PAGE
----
The Lawrence school district is hoping the lobbying power of parents will help convince the Kansas Legislature to better fund schools.
Parent representatives from each of the district’s 20 schools will serve on the Citizen Group for Legislative Education and Advocacy, a group that is tasked with keeping informed on educational issues at the state and federal level.
The group will meet for the first time today, and chief among their charges will be how the state finances the public schools.
“The budget has been gutted for the last three years,” Superintendent Rick Doll said. “We are starting a decade behind where we were three years ago.”
After hearing about a parent advocacy group in the Andover school district, school board member Vanessa Sanburn brought the idea back to Lawrence.
“There’s a lot of misinformation about how schools are financed and who has control over it and who doesn’t,” Sanburn said.
While Sanburn admits the majority of state legislators representing Lawrence already vote favorable toward education, she believes it would be more powerful if they could hear from the parents whose students are affected by changes in state laws and policies.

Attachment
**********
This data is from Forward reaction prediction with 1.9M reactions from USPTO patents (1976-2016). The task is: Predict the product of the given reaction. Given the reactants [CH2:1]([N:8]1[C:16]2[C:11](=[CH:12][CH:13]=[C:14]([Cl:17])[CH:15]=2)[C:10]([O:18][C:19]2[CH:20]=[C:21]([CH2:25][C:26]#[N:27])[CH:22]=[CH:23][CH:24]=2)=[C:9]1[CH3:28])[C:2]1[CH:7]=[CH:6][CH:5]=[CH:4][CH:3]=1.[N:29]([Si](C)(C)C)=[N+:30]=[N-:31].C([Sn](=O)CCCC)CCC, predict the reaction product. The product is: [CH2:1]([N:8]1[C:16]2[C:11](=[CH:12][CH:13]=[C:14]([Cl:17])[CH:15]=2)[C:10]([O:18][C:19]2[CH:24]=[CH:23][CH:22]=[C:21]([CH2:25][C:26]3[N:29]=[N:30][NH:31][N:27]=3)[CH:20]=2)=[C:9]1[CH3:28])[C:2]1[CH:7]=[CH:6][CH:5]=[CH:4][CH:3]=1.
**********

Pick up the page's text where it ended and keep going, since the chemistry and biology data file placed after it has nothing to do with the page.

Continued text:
“It’s important that people are both aware and know who to call if they have a question or position on something that is happening,” Sanburn said.
Doll pointed to the power of testifying in front of the Legislature when last year the school district asked that the state not drop the amount of funding each pupil receives in the district’s virtual school. That testimony helped convince the governor to not reduce the funding.
Doll and Sanburn see the group as being the base that would support a network of parents who could call, email or write to legislators about issues that affect schools.
“We want to be able to react quickly if issues come up and we need to give the Legislature immediate feedback,” Doll said.
And, he said those conversations between parents and politicians can be more valuable than what school administrators have to say.
“When they come from lay citizens instead of professional educators, we believe they carry a lot more weight,” he said.